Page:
One of our most popular portable shortwave radios is the Tecsun PL880. It comes in both the original and the deluxe edition with a stylish and durable hard case to keep your radio safe, shockproof, and moisture-free in storage or whilst traveling.

The top features of the PL880 are digital signal processing on the HF band (in all modes), a quantum leap forward for the reception of weak signals. Further, the Tecsun PL880 Radio offers 9 user-selectable IF bandwidth settings and a new long-life lithium-ion battery.

The receiver covers the entire shortwave range (100-29999KHz), Longwave, FM and AM broadcast bands. Receiver sensitivity on HF in the SSB mode is typically less than 1uV. Upper Side Band and Lower Side Band are individually selectable, and there are multiple user-selectable bandwidth settings available for each band.* The receiver is equipped with an external antenna socket to allow connection of an external antenna for the Shortwave bands for enhanced reception.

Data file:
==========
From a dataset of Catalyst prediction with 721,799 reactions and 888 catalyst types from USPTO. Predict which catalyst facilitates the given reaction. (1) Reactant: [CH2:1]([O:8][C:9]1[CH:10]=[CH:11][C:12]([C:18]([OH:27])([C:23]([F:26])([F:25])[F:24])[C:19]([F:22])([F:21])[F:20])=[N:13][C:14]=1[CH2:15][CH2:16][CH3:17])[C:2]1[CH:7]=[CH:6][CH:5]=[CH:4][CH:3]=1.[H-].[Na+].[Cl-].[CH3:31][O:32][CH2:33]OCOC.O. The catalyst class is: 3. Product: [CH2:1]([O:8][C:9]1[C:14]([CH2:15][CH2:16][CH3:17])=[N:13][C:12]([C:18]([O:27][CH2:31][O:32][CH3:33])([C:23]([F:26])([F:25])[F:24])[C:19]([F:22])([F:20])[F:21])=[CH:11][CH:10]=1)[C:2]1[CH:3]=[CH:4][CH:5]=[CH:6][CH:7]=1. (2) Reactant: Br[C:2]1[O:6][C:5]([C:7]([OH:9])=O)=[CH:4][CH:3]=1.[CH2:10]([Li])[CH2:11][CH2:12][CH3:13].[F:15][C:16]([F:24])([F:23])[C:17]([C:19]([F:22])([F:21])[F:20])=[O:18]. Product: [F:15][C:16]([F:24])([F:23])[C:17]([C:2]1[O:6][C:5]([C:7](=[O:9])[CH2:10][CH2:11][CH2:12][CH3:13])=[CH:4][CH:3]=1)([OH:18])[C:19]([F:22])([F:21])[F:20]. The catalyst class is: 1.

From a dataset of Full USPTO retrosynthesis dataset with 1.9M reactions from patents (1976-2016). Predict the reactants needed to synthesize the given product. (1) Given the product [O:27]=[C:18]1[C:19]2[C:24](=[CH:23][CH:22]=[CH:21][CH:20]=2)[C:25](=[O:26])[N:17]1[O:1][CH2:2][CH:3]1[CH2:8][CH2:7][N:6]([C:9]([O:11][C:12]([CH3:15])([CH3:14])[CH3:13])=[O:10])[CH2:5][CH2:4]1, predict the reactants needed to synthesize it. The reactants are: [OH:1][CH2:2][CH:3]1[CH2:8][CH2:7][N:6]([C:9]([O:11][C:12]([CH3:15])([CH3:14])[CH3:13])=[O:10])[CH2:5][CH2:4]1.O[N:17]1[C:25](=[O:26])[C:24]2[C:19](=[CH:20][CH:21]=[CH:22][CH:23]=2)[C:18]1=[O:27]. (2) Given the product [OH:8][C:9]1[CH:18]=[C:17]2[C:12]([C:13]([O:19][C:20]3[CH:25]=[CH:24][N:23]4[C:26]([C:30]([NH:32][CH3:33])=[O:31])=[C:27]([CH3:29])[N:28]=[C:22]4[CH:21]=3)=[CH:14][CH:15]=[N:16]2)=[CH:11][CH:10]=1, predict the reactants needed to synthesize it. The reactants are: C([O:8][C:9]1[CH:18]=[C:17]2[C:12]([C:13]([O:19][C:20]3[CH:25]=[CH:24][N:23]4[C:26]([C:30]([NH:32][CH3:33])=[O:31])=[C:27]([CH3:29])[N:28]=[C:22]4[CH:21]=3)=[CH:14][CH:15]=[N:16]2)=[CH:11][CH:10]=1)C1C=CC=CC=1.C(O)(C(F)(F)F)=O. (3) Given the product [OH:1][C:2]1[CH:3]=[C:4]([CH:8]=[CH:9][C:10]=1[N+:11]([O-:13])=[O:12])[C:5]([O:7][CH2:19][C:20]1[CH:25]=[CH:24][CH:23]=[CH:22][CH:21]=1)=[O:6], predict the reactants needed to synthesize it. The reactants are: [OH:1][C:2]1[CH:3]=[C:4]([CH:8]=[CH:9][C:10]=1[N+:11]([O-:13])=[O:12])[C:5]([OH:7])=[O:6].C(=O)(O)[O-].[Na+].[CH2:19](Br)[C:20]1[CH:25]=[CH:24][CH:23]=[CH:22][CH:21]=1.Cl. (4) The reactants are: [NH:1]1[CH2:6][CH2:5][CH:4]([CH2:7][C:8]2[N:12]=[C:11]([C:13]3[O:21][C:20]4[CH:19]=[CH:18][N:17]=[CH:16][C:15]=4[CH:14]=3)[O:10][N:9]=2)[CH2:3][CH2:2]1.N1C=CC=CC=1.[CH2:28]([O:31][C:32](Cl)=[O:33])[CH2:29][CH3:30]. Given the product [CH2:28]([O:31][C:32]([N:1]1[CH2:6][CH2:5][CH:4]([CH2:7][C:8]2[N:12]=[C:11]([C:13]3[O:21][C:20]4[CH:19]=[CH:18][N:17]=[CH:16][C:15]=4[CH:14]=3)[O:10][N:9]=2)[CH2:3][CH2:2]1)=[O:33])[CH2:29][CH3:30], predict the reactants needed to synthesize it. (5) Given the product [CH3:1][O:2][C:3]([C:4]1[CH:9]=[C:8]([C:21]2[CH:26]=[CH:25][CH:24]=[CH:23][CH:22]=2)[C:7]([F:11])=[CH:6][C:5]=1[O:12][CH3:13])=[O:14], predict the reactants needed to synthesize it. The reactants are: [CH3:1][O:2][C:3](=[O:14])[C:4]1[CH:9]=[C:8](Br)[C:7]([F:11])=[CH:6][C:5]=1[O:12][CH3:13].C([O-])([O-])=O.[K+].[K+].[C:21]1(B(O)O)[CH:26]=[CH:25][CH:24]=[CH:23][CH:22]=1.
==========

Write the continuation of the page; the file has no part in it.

Speaking of External antennas. To improve your reception we highly recommend the Tecsun shortwave and AM outdoor antenna.

The Tecsun Shortwave and AM Outdoor Antenna significantly enhances the reception of signals in the medium wave (AM) and shortwave antenna bands covering 0.5-30 MHz. The Tecsun Shortwave and AM Outdoor Antenna is based on a 10 metre longwire antenna design but provides significantly improved reception over a basic longwire because it utilises a matching transformer that acts as a balun with a ratio of 9:1. This provides an optimal match between the 500 ohm impedance of the antenna and the 50 ohm impedance of the receiver, greatly increasing the amount of signal provided to the tuner. 

shortwave antenna

The MLA-30+ The MLA-30+ Shortwave Loop Antenna is an affordable active loop antenna that allows people without the luxury of a large backyard, to use an external antenna to boost the performance of their Shortwave Radio radio and increase the number of radio stations and broadcasts that can be received. The MLA-30+ Shortwave Loop Antenna can be mounted indoors on any non-conductive rod or tube, such as PVC conduit or fibreglass rod (not metal). The loop element of the MLA-30+ Shortwave Loop Antenna has a diameter of 60cm and is connected to the active amplifier housing by two stainless steel wing nuts. For portable operation, the MLA-30+ Shortwave Loop Antenna can be powered by a standard USB powerbank.

shortwave radio antenna